Katharine DeRosa, Staff Writer
Gov. Ralph Northam denied a request on Monday from Richmond Mayor Levar Stoney, who asked that Richmond enter a modified version of phase one in the governor’s plan to reopen the commonwealth.
In the letter, Stoney requested that Richmond maintain its closures on indoor gatherings for places of worship, as well as barber shops, salon and grooming services, while entering phase one of reopening on Friday.
“Many of our faith leaders have told me that they do not believe it is safe to reopen at this time,” Stoney wrote in the letter.
Northam denied this request from Stoney, and Stoney expressed his disappointment with the decision in a tweet.
“The Governor has always said the state set the floor, not the ceiling,” Stoney said. “I proposed this modified plan for the good of our city.”
Phase one includes partially reopening personal grooming services, farmers markets, places of worship and retail stores with social distancing guidelines. Both places of worship and retail stores are allowed to open at 50% capacity, and restaurants can offer outdoor seating at 50% capacity. Gyms and indoor entertainment services, including movie theaters, remain closed.
Northam announced during a press conference on Tuesday that wearing face coverings while indoors will become mandatory beginning Friday, and he said he believes using masks will help slow the spread of the virus.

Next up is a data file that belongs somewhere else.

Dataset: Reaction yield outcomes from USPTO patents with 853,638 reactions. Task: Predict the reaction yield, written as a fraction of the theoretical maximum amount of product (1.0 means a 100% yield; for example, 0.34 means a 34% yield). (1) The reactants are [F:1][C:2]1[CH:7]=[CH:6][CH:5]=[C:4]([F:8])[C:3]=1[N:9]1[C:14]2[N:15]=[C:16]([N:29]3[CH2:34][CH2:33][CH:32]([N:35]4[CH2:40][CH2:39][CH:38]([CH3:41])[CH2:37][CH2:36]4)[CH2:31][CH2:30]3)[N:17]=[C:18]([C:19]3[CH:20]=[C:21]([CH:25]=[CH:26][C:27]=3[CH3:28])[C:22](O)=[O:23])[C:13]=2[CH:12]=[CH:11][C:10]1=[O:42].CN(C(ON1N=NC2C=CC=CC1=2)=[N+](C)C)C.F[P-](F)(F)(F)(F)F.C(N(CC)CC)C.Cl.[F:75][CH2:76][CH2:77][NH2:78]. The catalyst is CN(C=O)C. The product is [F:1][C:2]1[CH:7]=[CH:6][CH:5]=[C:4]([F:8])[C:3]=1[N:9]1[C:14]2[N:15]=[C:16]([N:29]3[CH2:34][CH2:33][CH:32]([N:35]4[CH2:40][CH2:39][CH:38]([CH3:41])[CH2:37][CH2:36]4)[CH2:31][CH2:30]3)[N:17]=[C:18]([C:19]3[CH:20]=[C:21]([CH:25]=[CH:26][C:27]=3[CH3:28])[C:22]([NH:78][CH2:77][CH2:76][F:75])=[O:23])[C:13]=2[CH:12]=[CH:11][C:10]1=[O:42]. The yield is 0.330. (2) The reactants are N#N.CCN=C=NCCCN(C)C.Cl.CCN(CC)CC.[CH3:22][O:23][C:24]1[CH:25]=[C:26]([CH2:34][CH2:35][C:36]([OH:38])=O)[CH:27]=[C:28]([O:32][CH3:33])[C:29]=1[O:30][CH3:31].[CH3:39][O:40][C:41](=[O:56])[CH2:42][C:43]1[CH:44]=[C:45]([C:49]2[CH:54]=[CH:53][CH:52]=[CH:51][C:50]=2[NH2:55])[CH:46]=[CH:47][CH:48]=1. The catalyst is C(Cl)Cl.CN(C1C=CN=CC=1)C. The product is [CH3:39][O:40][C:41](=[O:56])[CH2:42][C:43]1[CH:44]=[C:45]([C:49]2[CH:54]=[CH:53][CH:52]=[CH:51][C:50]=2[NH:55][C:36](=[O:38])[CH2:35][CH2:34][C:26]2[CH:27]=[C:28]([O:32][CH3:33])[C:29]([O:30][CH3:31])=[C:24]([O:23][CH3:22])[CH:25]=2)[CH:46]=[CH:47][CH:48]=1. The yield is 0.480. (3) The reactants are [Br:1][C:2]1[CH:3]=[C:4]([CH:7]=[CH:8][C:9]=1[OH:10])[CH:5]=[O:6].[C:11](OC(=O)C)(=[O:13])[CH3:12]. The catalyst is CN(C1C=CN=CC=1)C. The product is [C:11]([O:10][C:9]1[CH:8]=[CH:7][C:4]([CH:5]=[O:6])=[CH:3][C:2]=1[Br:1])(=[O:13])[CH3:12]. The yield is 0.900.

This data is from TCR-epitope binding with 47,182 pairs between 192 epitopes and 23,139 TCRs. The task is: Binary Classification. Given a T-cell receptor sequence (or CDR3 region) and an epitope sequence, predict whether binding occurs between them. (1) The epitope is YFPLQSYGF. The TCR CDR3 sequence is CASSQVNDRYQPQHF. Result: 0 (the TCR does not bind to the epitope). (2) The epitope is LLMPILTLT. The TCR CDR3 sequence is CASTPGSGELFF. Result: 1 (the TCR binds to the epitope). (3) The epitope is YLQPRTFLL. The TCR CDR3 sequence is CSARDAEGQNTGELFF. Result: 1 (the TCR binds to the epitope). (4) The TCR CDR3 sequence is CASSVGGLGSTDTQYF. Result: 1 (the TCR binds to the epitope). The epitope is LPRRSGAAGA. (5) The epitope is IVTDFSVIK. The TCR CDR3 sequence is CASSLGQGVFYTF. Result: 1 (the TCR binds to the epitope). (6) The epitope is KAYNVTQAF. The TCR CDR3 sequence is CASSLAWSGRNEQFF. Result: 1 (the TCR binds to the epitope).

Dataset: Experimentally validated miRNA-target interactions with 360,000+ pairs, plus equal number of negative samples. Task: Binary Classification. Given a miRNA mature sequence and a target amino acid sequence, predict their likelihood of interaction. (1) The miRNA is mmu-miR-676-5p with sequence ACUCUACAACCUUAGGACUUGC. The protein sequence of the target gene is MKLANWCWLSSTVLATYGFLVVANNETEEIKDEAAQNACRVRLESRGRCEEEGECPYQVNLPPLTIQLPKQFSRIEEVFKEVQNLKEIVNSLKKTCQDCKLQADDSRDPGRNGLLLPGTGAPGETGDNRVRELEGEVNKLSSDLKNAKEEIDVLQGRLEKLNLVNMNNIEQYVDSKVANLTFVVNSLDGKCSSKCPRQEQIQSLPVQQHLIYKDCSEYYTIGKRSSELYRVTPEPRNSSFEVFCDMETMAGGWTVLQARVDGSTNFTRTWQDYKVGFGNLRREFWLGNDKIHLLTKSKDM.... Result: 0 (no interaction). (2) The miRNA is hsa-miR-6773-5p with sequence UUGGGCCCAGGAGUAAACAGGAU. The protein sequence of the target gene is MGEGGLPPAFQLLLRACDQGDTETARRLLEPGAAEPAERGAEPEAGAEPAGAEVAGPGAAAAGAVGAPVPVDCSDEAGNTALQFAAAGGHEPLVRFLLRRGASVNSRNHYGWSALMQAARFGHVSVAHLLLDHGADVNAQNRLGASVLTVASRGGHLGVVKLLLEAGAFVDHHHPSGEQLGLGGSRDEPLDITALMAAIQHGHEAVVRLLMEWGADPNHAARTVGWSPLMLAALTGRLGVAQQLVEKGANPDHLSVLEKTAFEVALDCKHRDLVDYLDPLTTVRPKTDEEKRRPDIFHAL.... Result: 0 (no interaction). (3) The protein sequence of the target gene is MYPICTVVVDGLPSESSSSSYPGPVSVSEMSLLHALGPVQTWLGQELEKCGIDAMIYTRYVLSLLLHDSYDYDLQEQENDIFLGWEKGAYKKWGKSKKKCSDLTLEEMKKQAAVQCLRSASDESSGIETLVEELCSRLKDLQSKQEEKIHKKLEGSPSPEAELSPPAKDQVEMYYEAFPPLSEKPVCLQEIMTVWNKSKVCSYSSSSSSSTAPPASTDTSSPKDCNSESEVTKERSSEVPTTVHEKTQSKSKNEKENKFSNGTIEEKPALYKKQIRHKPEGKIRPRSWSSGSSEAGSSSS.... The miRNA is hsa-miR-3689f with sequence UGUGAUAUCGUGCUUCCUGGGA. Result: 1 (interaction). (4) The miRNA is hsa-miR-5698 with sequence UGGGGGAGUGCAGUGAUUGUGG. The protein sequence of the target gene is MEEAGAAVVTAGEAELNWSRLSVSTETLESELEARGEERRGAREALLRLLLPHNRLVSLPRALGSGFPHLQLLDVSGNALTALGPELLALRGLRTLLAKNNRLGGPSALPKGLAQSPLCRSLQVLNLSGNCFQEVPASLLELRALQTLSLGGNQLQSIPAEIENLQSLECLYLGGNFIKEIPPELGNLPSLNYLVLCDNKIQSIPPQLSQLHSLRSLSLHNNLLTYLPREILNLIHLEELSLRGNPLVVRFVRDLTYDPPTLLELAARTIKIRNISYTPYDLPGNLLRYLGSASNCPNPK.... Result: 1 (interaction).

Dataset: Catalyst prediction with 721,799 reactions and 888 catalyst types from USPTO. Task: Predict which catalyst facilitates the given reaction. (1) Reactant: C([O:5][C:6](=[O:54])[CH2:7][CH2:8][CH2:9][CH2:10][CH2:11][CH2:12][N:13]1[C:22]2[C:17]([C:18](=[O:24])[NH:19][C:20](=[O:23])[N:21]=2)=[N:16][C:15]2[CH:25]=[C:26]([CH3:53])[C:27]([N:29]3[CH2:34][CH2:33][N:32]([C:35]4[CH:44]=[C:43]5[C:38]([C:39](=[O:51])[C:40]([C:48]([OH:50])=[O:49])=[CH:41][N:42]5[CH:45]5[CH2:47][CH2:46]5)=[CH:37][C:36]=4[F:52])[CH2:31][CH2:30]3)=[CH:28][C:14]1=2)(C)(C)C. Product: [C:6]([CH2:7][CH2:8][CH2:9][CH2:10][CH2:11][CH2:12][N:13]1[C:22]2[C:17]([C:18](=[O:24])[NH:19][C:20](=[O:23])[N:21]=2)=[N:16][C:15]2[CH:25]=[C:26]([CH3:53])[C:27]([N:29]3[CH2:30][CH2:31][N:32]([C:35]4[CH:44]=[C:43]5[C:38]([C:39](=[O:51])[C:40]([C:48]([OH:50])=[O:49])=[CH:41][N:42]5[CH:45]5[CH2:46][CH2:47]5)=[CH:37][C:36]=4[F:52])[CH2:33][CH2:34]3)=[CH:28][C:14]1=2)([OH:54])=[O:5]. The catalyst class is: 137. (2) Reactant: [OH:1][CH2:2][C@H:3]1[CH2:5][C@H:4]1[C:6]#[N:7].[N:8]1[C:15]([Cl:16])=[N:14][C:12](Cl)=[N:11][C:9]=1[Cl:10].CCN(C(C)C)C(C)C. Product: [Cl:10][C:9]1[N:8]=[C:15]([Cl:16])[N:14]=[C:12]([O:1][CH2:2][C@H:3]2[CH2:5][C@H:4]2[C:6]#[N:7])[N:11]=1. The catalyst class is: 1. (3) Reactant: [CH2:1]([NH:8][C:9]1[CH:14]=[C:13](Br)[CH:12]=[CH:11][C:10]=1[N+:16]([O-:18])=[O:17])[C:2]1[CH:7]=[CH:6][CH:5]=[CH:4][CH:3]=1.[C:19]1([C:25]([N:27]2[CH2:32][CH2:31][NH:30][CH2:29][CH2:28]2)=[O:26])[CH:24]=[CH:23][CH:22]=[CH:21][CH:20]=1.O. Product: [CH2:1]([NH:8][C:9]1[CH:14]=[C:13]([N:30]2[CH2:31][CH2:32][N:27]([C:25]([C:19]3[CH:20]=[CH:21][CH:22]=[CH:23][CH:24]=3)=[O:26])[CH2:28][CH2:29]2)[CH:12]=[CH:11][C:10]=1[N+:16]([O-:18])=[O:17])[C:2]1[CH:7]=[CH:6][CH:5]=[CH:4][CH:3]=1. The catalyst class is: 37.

People will be required to wear face coverings in all indoor public spaces except in special circumstances, which include medical conditions, eating or exercising, Northam said. Children under 10 are not required to wear masks.
“I am asking people to respect one another,” Northam said when explaining the new precaution.
Northam said that he personally recommends “as a doctor” that children three and older wear face coverings, if possible.
The mask mandate will be enforced by the Virginia Department of Health through a civil injunction if necessary. A civil injunction provides a court order forcing people who violate Northam’s mandate to wear masks. Law enforcement is not involved in the process.
Not obeying the mask mandate qualifies as a Class 1 misdemeanor, and is punishable by both jail time and a fine of up to $2,500. Northam’s chief of staff Clark Mercer said that he doesn’t want to implement punishments for not wearing a mask due to economic disparities in the commonwealth. Mercer said enforcements of the mandate would only apply to businesses that were “grossly negligent” in refusing to adopt the policy.
Northam said he plans to address the General Assembly once it is back in session about implementing a civil fine that would be less extreme than a Class 1 misdemeanor.